- The Washington Times - Friday, April 16, 2021

Facebook has blocked stories in two news outlets, the New York Post and [U.K.] Daily Mail, about Black Lives Matter co-founder Patrisse Cullors’ high-end home buys, prompting allegations of censorship and bias.

The platform barred users Thursday from sharing an April 10 Post article detailing Ms. Cullors’ “real estate buying binge,” including a $1.4 million home in Los Angeles County’s exclusive Topanga Canyon, for “violating our privacy and personal information policy.”

The Post swung back Friday with editorial blasting the decision as “so arbitrary as to be laughable,” pointing out that photos of celebrity homes are routinely published on Facebook and other platforms.

“The next time People magazine covers Kim Kardashian’s latest mansion purchase, will it violate any community standards? How about running a picture of the resort Ted Cruz is staying at?” asked the editorial. “No, this rule has not been and will not be applied in any fair manner.”

The newspaper said that it had not listed or shown the addresses, or in some cases the cities, of the residential properties bought by Ms. Cullors, which were listed on public real-estate records.

Facebook also prevented the [U.K.] Daily Mail from sharing its story about Ms. Cullors’ “multi-million dollar property empire,” saying that the content violated “our privacy and personal information policy,” according to the newspaper.

“Users that wanted to share links to the DailyMail.com were met with a message that said it ‘couldn’t be shared,’” the Daily Mail said.

The British news outlet added that this was “not the first time that Facebook has censored content from conservative voices.”

Multiple news outlets published stories about Ms. Cullors’ Topanga Canyon purchase, starting with Dirt, which bills itself as “your exclusive source for voyeuristic, tongue-in-cheek celebrity and high-profile real estate news.”

In the past two weeks alone, Dirt has posted on its Facebook page myriad photos of homes bought or sold by entertainment and business figures, including Larry Ellison, Lil Wayne, Dennis Miller, Faye Dunaway, DJ Khaled, Sunny Leone, Jason Mantzoukas, Frank Zarabi and Madonna.

Ms. Cullors, a self-described “trained Marxist,” serves as executive director of the Black Lives Matter Global Network Foundation, which issued a statement Monday saying that the organization had no role in the purchases and that the publicity had put her “in harm’s way.”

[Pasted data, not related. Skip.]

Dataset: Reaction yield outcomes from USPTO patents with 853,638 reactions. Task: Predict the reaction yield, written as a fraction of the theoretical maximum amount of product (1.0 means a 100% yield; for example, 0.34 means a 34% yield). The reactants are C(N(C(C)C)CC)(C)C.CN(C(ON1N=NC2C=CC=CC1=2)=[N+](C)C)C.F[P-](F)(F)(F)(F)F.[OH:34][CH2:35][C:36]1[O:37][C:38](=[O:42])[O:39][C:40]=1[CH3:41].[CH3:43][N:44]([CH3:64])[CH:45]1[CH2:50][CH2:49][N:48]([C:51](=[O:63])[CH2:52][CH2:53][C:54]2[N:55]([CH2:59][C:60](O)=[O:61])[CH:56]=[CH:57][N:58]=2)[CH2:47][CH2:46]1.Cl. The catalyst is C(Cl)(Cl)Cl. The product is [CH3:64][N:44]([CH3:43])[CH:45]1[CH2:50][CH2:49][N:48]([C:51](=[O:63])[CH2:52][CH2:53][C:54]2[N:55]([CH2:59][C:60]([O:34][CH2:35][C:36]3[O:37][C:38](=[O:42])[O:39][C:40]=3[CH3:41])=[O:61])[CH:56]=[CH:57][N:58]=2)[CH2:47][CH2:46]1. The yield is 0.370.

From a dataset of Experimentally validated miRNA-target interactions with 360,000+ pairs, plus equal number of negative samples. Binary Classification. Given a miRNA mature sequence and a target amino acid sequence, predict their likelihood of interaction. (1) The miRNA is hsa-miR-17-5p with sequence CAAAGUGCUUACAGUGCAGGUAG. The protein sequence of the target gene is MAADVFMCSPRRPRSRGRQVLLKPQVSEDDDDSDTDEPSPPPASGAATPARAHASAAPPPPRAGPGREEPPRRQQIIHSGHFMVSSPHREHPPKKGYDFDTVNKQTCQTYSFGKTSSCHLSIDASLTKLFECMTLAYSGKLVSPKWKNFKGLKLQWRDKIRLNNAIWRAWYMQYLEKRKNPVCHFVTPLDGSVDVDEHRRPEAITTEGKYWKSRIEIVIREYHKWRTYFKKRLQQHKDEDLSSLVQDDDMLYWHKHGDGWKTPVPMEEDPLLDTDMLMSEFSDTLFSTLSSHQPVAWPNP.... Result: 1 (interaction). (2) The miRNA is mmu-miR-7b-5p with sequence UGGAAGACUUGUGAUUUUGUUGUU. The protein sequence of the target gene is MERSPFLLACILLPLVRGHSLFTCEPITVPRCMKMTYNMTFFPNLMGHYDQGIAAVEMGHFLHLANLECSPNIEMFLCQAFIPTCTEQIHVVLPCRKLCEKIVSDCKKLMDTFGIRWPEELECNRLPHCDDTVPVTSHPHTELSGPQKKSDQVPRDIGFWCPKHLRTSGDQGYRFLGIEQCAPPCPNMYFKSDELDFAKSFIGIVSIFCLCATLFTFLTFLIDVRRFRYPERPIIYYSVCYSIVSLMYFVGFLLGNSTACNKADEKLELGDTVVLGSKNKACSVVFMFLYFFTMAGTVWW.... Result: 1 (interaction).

“The narratives being spread about Patrisse have been generated by right-wing forces intent on reducing the support and influence of a movement that is larger than any one organization,” the foundation said. “This right-wing offensive not only puts Patrisse, her child and her loved ones in harm’s way, it also continues a tradition of terror by white supremacists against Black activists.”

The statement did not dispute the Post’s report that Ms. Cullors has bought four homes since 2016 at a cost of more than $3 million.

The Post famously tangled in October with Facebook and Twitter after the platforms blocked the newspaper’s reporting on emails from Hunter Biden’s laptop. In February 2020, Facebook blocked a column about how the novel coronavirus could have leaked from a Chinese virology lab.

Twitter CEO Jack Dorsey told a Senate panel in November that the decision to lock the Post’s account until the Hunter Biden tweet was removed was “a mistake.” The newspaper never removed the tweet, and Twitter finally unlocked the account after two weeks.

“We were right both times. We’re right this time, too,” the Post editorial said, adding that the episode “again highlights just how much power these social media companies have over our lives, and our nation.”

While social media is filled with what the Post called “wildly inaccurate and hateful content,” tech platforms that claim to be neutral will “step in to censor and cover for Joe Biden. They’ll cover for China. And now they’ll cover for Black Lives Matter.”

Also on Thursday, Twitter banned the account of Project Veritas President James O’Keefe after he posted a series of hidden-camera videos with a CNN technical director who said the network had deliberately targeted former President Trump for defeat.

Mr. O’Keefe said he would file a lawsuit against the platform on Monday. Twitter had previously permanently suspended the accounts of Project Veritas and Project Veritas Action.

“I am suing Twitter for defamation because they said I, James O’Keefe, ‘operated fake accounts.’ This is false, this is defamatory, and they will pay,” Mr. O’Keefe said in a statement.

Project Veritas said a Twitter spokesperson confirmed that Mr. O’Keefe has been permanently suspended “for violating the Twitter Rules on platform manipulation and spam.”

• Valerie Richardson can be reached at vrichardson@washingtontimes.com.

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